Isabel Hardman Isabel Hardman

Can the Tories ensure the infected blood scandal never happens again?

Rishi Sunak (Credit: Getty images)

Are the compensation payments announced today for victims of the infected blood scandal a just response to what happened? Paymaster General John Glen announced that on top of the £100,000 interim payments already made to victims, an additional £210,000 will be paid within 90 days. Glen explained the urgency: ‘I recognise that each week members of the infected blood community are dying from their infections. There may be people – indeed, there will be people – listening today who are thinking to themselves that they may not live to receive compensation, so I want to address those concerns, too.’

Families and carers for those infected will be able to claim in their own right, and an arms-length body administering the compensation will be set up immediately. People infected with HIV could be eligible for between £2.2 million and £2.6 million, and those infected with both HIV and hepatitis between £2.3 million and £2.7 million. Glen did not provide details of the total bill, which has repeatedly been estimated at £10 billion, but he said ‘there is no restriction on the budget… where we need to pay, we will pay’. 

Tackling institutional failings on this scale will be a Herculean effort

Interestingly, the focus of the questions from MPs after the statement was more on how to avoid another scandal and how the institutions that should have prevented it failed. That included parliament, with Chris Bryant pointing out that there had been no select committee investigations and few questions from MPs, save a few noble exceptions such as Diana Johnson. He warned that ‘this will all happen again, unless we change the way our do our parliamentary politics, because parliament failed, as did the whole of British politics’.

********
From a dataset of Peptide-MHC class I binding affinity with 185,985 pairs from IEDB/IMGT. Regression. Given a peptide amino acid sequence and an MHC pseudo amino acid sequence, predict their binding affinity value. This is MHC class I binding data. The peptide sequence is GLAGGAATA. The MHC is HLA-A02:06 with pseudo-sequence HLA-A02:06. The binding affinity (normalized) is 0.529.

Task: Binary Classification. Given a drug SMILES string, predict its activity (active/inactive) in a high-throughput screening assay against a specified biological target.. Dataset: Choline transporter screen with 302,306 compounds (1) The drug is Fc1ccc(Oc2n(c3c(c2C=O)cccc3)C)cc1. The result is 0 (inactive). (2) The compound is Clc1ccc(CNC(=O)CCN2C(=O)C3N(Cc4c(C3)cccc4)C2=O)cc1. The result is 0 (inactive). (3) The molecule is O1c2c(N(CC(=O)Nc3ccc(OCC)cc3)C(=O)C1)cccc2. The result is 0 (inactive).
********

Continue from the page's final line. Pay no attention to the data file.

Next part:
Others, including David Davis, demanded that the recommendations in yesterday’s report for a statutory duty of candour on public servants be implemented immediately. Davis said ministers could use legislation going through parliament now to introduce this duty.

Labour’s frontbench made similar noises: Nick Thomas-Symonds said: ‘Sir Brian Langstaff’s findings on institutional defensiveness, and on putting the reputation of people and protection institutions above public service, follow on from other scandals such as Hillsborough and Horizon. That is why we must deliver a duty of candour and the political leadership that we need to replace that culture of defensiveness with openness and transparency.’

These points weren’t really within Glen’s remit, though he promised that the government would ‘respond powerfully to that, and we will, in due course’.  As I said yesterday, though, tackling institutional failings on this scale will be a Herculean effort: one for a government far stronger and with much greater longevity than this one.

Isabel Hardman
Written by
Isabel Hardman
Isabel Hardman is assistant editor of The Spectator and author of Why We Get the Wrong Politicians. She also presents Radio 4’s Week in Westminster.

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